A Department of Education decision earlier this year not to extend contracts for a significant number of Cayman Islands public school teachers has been reviewed by Education Minister Alden McLaughlin.
Chief Education Officer Shirley Wahler has never stated exactly how many teaching contracts were involved. However, she confirmed in March that a number of teachers were informed that their working agreements would not be renewed at the start of the 2008/09 year. (See Caymanian Compass, 5 March)
Mrs. Wahler also said the turnover would not result in a workforce reduction at the public schools.
‘I did receive some complaints…so I investigated the matter,’ Mr. McLaughlin said during his recent budget debate in the Legislative Assembly.
Mr. McLaughlin said his ministry would not normally have become so directly involved in what is typically an internal staffing decision. However, he said complaints about teachers being ‘handed a letter and that was it’ deserved a closer look.
‘In this instance, I gave (the department) my very, very strong advice that the matter needed to be handled more sensitively,’ he said.
Mr. McLaughlin said each teacher whose contract was not renewed was offered the opportunity to sit down with a senior education official to discuss the matter. He said any Caymanian teacher whose contract was not renewed was offered another position within the Education Department.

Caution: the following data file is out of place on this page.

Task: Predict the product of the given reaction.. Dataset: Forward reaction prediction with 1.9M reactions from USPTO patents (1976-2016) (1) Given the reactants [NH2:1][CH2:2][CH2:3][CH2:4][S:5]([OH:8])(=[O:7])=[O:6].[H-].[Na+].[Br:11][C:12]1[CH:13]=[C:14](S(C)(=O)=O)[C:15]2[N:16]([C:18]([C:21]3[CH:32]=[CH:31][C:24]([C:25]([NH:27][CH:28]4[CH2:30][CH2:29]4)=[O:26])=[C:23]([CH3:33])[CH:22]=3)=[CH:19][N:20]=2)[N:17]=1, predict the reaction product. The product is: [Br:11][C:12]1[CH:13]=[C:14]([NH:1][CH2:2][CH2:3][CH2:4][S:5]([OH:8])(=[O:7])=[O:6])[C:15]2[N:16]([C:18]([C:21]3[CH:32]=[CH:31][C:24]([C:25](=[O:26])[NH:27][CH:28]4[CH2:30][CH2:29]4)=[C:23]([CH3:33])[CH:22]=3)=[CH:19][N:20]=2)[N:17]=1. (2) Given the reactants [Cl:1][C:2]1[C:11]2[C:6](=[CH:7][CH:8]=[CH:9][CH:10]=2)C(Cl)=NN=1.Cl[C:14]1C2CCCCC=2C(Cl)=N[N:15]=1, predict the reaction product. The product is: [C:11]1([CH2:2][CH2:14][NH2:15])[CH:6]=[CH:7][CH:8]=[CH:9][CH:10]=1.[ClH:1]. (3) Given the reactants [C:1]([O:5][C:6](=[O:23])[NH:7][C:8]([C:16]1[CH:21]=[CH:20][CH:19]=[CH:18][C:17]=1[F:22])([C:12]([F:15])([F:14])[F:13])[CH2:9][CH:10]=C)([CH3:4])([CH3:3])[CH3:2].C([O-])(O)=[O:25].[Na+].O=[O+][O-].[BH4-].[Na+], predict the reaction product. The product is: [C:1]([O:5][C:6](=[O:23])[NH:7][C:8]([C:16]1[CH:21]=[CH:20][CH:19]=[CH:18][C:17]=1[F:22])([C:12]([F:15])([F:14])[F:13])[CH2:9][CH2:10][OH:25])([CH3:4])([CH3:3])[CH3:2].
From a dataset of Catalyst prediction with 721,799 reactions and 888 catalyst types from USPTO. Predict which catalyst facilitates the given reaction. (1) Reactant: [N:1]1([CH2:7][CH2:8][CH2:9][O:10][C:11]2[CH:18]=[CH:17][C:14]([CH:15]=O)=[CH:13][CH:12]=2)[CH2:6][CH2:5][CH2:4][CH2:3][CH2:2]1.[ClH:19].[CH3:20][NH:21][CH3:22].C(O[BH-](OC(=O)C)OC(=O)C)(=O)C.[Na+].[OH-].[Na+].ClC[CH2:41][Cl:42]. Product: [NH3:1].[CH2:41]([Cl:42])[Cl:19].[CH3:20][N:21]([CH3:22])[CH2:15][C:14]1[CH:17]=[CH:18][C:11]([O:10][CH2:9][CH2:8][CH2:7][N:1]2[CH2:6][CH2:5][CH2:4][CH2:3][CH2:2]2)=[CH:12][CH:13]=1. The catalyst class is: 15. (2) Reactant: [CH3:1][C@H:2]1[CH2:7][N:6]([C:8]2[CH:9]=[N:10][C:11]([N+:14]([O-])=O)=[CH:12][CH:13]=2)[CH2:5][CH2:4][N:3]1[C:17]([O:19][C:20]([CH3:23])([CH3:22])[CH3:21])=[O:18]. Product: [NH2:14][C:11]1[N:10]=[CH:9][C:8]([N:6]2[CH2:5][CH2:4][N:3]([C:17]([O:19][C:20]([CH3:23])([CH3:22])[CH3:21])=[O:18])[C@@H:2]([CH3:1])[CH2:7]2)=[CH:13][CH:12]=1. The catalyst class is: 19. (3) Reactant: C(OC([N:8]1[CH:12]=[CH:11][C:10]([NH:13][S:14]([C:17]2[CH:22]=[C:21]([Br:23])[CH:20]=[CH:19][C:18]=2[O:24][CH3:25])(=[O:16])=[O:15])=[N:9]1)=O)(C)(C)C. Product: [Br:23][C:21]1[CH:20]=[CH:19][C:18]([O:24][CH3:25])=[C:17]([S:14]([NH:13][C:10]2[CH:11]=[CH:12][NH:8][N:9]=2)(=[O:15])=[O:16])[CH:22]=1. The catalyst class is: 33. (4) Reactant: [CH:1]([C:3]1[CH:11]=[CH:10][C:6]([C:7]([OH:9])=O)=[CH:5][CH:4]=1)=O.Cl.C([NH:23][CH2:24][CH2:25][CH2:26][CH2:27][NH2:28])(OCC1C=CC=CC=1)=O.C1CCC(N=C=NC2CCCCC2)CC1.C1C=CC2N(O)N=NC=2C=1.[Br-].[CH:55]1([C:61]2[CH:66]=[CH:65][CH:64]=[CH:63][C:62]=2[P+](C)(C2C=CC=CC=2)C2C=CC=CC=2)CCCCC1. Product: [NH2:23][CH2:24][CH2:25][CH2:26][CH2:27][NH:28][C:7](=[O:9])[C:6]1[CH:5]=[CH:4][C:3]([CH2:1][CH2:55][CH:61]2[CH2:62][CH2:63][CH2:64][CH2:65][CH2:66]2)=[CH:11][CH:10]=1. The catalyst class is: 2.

However, Minister McLaughlin did not question the department’s ultimate decision.
‘High quality education depends on excellent teachers,’ he said.
Mrs. Wahler has said final decisions on whether to renew a contract are based on performance, accountability, needs of the school and whether or not a qualified Caymanian is applying for the job.
The teacher turnover has led to debate in recent months about what direction schools will take in relation to high school exams.
Education officials denied there would be a move away from Caribbean Education Councils certification in Caymanian schools. Mrs. Wahler said the department planned to continue to offer both Caribbean Secondary Education Certificate exams, as well as the English-based General Certificate of Secondary Education track to students.